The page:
While to my knowledge, it isn't perfectly spelled out in-game, a reasonable hypothesis follows (basically this whole Answer is major spoilers):
The Chosen of the Dead Three come up with a scheme to steal an ancient Netherese artifact (The Crown of Krasus) and use it to dominate an Elder Brain (aka, the Netherbrain) to do their bidding. They do so. The Nether Brain does not like being magically enslaved, and begins to plot an escape.
The Emperor was a mindflayer operating outside the purview of an Elder Brain (and, in fact, had spent literal years waiting for an opportunity to escape). When its organization ran up against Gortash's influence in Baldur's gate, its true nature is discerned and, thus revealed, Gortash and co. bring The Emperor under the Netherbrain's thrall.
The Netherbrain, after dominating The Emperor, realizes two things: First, The Emperor will go to great lengths to avoid being dominated and enthralled. Second, this is an opportunity, as it has already realized that if one of the netherstone wielders is slain, that will weaken its slavers' control and eventually allow it to escape the domination.
This allows The Netherbrain to conclude that The Emperor is likely to facilitate such a killing, in order to secure its own freedom (or, potentially, claim the Crown of Krasus for itself). One problem: The Chosen dominate the Netherbrain, and the Netherbrain dominates The Emperor. If the Chosen forbid it from acting against them, The Netherbrain's thralls are transitively bound to the same rules.
So The Netherbrain lets slip that the Astral Prism contains a power that allows one to resist the domination of an Elder Brain, and subtly insinuates that The Emperor would be the agent best suited towards retrieving it. The Chosen fall for the gambit, and The Emperor successfully acquires the Astral Prism.
This temporarily returns The Emperor to independence, but The Emperor is desperate for a more permanent solution. But The Emperor is but one monster -- they're still surrounded by Absolutist forces, and, it needs to hold onto the Astral Prism (made more difficult by the Orpheus' honorguard). In short, it needs help.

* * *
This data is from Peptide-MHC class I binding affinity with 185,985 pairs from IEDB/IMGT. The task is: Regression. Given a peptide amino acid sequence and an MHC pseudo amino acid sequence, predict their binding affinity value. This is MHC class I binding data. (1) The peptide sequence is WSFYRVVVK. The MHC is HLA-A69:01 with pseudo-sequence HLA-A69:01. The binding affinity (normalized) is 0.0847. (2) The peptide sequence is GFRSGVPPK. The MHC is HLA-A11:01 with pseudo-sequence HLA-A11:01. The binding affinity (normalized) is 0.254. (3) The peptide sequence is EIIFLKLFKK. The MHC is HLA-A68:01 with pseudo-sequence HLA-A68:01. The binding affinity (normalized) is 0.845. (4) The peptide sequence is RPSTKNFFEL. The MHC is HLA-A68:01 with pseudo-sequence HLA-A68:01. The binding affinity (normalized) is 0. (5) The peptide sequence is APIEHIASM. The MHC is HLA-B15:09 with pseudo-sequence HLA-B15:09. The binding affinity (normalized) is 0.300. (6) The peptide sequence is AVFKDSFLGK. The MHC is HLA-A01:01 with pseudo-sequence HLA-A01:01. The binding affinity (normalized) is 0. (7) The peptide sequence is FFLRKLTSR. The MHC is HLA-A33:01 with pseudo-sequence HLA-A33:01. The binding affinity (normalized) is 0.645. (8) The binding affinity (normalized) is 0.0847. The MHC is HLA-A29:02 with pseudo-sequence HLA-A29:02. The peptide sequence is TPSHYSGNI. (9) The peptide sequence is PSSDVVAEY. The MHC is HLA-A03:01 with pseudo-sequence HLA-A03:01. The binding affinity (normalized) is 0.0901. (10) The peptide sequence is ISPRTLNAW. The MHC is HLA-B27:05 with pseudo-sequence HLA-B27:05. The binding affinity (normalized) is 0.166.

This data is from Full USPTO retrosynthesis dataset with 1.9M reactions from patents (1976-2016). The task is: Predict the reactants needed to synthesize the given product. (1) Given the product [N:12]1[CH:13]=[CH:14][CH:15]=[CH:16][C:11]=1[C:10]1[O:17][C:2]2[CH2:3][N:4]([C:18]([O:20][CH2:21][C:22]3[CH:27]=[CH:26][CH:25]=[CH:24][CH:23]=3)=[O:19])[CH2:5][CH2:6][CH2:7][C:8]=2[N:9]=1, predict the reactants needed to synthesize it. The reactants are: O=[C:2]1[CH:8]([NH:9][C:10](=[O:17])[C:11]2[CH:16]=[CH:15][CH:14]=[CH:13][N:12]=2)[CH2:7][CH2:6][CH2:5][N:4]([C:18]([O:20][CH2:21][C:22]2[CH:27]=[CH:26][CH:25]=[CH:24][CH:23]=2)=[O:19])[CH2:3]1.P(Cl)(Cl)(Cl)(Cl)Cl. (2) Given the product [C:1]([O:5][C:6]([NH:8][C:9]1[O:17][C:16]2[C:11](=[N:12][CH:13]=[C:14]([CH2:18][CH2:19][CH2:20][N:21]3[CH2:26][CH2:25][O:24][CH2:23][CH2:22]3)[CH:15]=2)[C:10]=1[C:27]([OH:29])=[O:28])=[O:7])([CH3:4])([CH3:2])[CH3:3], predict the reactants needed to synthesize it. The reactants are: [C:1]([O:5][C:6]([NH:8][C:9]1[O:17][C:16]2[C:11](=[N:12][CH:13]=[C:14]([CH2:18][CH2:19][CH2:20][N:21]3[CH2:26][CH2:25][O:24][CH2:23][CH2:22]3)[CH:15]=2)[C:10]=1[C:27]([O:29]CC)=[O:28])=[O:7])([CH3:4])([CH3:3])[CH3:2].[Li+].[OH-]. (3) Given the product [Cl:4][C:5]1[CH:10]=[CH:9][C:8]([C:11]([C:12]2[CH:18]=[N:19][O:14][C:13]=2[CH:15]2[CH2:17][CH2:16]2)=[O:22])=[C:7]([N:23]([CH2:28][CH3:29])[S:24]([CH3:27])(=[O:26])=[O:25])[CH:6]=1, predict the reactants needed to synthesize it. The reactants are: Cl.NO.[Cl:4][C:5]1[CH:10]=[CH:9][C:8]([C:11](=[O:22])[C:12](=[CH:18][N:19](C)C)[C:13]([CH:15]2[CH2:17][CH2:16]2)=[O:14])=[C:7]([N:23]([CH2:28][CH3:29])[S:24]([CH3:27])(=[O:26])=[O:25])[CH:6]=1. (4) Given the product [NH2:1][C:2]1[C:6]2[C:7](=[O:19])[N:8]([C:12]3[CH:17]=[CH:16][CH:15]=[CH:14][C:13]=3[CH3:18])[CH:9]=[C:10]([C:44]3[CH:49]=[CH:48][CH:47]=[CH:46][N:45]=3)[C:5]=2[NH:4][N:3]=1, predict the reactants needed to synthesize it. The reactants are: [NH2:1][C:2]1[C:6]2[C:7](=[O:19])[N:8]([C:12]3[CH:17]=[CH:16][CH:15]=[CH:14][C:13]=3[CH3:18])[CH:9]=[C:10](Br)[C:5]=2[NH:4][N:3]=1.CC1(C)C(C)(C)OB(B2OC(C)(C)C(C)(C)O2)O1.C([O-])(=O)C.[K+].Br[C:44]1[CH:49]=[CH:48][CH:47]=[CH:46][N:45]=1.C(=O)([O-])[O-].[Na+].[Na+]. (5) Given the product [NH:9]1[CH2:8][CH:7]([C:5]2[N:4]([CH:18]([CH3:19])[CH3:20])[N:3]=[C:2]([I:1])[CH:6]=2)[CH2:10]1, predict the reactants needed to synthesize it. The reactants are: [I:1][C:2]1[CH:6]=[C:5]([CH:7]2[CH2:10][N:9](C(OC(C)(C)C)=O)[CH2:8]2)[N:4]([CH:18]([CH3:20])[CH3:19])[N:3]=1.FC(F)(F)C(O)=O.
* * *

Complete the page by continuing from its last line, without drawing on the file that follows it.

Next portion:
Remember - Illithids are intrinsically manipulative. [Cite: in game texts]. The best way it knows to "acquire help" is actually spelled "coerce".
So The Emperor makes its way to the recently captured and tadpoles as many as it can (remember, at this point all the other Mindflayers on the Nautiloid are still under The Netherbrain's control -- hence the illithid corpses in the opening cinematic).
Now that they have a "sword of Damocles" above their heads, all that's left to do is escape from the Nautiloid and begin puppeteering its new "allies". Since Gortash directed The Emperor to pilot the Nautiloid (as per his journals), this is actually quite easy -- allow the gith to catch up and down the ship, use its psionics to protect its newly tadpoled "friends" during the crash, and retreat into the Prism where it can suckle Orpheus' power to maintain the status quo.
So why Tav specifically? Convenience, really. Wrong place / wrong time. The Emperor needed someone who could fight against The Chosen and be manipulated into pursuing those goals. Tadpoling the cast allowed it to achieve both those ends.
One thing that doesn't fit nicely into the above understanding is how the Sharran artifact retrieval squad fits into things. Shadowheart claims that they steal the artifact from the gith, Gortash tasks the Emperor to do likewise, and both can't be true. Then again, Shadowheart's memories are all over the place, and a little memory manipulation seems perfectly within The Emperor's wheelhouse.
The other strange wrinkle is that if you are playing The Dark Urge, the opening cinematic scene isn't canon for you. Specifically, TDU is tadpoled before boarding the nautiloid.
Which leads to an open question: Perhaps the opening cinematic has been mildly retconned? The Emperor's eye color is wrong, for one, even if the cowl otherwise identifies it. Consider too, that the cinematic predates the game's final release by ~3 years, and that a full 3d cinematic like this isn't nearly as easy to change as writing or dialogue.
So in short: the cinematic isn't perfectly aligned with the implication, so it's also entirely possible that the premise of this question is false, and The Emperor is not the one who does Tav dirty. It's ambiguous, and there's yet to be anything to conclusively verify it, one way or the other.